In an increasingly diversifying world of the metaverse, AI is the newest avatar. Though it has been around us for quite some time, its presence has become more pronounced with the arrival of its new progeny (read genie), ChatGPT.
Many of us know that some iPhone cameras use AI in order to detect faces and objects as do other gadgets in a number of ways. Many of us are also aware that chatbots have existed since the 1960s when the first one called ELIZA was made. We are also quite familiar with names such as Siri, and Cortana and use them too on our phones and PCs. However, the bots like ChatGPT go a step beyond where people can ask their phone and computer screens to write, design, analyse, mark, and so on.
Since its launch in November 2021, the Microsoft-supported ChatGPT from OpenAI has received more than one hundred million subscribers around the world. With its free and friendly operating system, it has attracted people from various parts of life, especially from the academic world. Teachers and students started using ChatGPT to test its strengths, abilities, and skills to respond to curriculum-based questions. The results have been amazing with teachers getting their time cut short in producing lesson materials and students taking advantage of a more personalised learning experience where they can self-assess and get materials suited to their needs. But then, cheating in assessments has also taken a new turn.
In Australia, two states – New South Wales and Queensland – recently banned the use of AI in their schools after a spurt in the use of ChatGPT by students to do assessments. ChatGPT has allowed them to produce materials without really understanding the content, causing huge concerns for teachers. Cheating cases have been reported from other parts of the world too.
This has given a new form to plagiarism which was previously dependent on search engines and peer-to-peer transactions. ChatGPT gets ready-made answers that just need clicking to submit your work. One of the most curious “cheating cases” related to AI has come from outside the world of education. An Australian firm called Absolutely AI tested its ability by participating in a photography competition (https://www.australianphotography.com/news/ai-generated-image-wins-australian-photo-comp) where it entered its AI-generated image and won the top prize.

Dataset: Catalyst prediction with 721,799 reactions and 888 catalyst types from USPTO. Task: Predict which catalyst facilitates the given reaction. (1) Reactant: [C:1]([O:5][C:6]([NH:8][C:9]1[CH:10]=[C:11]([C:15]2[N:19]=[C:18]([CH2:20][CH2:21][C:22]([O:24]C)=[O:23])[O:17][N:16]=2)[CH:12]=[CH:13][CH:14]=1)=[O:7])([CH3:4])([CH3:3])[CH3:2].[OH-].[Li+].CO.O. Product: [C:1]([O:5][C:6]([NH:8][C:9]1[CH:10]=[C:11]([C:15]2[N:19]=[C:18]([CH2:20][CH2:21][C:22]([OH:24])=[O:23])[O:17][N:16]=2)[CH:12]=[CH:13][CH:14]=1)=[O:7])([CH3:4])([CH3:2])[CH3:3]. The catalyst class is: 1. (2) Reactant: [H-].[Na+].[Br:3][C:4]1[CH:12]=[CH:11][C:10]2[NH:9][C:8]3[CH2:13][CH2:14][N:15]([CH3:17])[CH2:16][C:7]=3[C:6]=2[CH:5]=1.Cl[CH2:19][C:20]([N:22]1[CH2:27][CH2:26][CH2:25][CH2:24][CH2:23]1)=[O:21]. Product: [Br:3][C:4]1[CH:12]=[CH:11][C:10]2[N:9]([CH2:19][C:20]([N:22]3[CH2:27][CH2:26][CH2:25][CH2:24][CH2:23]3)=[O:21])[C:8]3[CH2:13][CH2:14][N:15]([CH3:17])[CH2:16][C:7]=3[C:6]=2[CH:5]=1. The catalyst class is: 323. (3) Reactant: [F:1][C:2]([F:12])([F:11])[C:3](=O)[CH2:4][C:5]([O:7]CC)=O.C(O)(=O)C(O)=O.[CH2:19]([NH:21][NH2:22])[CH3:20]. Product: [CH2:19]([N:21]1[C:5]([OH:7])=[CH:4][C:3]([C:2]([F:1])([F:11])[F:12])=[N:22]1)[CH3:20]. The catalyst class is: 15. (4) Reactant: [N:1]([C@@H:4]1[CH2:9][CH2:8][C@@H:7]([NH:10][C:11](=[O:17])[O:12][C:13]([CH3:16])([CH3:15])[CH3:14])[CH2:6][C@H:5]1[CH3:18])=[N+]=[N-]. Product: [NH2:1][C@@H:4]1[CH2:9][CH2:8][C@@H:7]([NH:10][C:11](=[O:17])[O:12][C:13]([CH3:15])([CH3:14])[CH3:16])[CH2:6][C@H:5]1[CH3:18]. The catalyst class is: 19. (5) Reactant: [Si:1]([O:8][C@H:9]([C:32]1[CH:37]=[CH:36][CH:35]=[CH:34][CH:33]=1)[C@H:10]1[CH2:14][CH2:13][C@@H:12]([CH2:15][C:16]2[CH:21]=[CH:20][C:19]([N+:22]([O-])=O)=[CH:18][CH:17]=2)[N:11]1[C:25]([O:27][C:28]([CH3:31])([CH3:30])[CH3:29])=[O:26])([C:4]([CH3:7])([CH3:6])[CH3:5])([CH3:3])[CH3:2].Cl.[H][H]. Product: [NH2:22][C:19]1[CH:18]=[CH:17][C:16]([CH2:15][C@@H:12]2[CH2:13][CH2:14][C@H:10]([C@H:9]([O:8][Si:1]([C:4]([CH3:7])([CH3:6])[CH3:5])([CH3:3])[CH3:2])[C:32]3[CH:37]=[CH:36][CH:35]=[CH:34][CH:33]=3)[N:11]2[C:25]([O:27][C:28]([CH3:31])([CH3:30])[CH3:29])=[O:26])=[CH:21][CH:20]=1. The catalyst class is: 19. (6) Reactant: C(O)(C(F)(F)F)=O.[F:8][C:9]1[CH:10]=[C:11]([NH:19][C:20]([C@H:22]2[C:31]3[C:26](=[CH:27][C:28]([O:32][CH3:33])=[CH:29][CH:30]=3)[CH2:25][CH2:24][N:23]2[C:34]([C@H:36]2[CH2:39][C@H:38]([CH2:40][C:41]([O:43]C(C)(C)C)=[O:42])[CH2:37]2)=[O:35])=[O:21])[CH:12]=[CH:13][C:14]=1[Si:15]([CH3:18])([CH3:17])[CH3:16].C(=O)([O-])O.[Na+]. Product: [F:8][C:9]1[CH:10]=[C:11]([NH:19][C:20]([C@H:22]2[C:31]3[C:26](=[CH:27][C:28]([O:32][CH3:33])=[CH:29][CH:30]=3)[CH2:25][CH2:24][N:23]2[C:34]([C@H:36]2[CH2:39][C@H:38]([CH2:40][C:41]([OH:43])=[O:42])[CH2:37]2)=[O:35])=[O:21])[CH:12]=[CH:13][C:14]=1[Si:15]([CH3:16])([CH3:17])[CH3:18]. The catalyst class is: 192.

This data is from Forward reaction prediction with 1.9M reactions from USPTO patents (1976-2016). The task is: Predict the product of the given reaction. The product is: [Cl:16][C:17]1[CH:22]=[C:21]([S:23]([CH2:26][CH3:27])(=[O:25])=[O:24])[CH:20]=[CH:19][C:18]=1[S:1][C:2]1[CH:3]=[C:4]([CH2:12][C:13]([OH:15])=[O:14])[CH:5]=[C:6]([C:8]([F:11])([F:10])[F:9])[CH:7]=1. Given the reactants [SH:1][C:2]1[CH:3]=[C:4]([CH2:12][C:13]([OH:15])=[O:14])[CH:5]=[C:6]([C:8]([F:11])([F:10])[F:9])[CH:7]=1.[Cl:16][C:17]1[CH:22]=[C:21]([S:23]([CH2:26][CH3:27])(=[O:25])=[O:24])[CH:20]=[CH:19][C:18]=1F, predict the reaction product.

Upon receiving the cash prize, however, the company came clean on its act, admitting the fact and returning the money. The company expressed its objective of testing AI’s capabilities in clear-cut terms, but their fooling of the judges may have revealed a portent of things to come.
As part of my experiments, I tested ChatGPT’s ability not just to learn about what it can produce as a response to questions, but also to find out how students may use the system, how it can benefit them, as well as how it can take them away from their learning realms. The ChatGPT- generated answers to Cambridge or IB-styled questions are mostly to the point, arranged in neat paragraphs and very technical in nature. Students need to be smart enough to give additional instructions to get responses that will meet the requirements of the examiners. In some cases, for example, in a story piece that I generated after typing down a Cambridge AS Level English question with extra instructions, I received aspects of narrative writing with specific characters, dialogues and setting that may fulfil the needs of a given mark scheme.
Even then, a student would only be able to get a pass, but not one of the top bands as the work would still need some finetuning. What the AI cannot generate is figurative language that is contextually suited, varied sentence structures, experimental vocabulary, and interior monologues to reveal the characters’ thinking processes. In an essay writing situation, the AI-generated answer would don the look of a business-like manner of presenting oneself at a party – with crisp and well-chiselled paragraphs, but without providing examples and anecdotes to prove a point. Extra instructions might not include aspects a student might wish to have to achieve the desired band.
Here is where the academic world needs to see and make themselves beneficiaries of AI rather than customers who do not check the quality of its products. Just as the internet has served us as a tool in our studies, AI needs to be seen in the same status. Its weakness vis-à-vis being biased, not having human aspects and not encouraging critical thinking skills needs to be emphasised in classrooms to educate the younger generation who might be vulnerable to online abracadabra.
Students need to be aware that teachers are the best people on earth to understand their standard levels in academic performance. Thus, any anomalous submission of work is bound to face scrutiny. This will inevitably result in an investigation into plagiarism-related offences and sanctions based on school policies. On a more serious level, such work submissions will only deprive students of practising their skills learnt as part of lessons.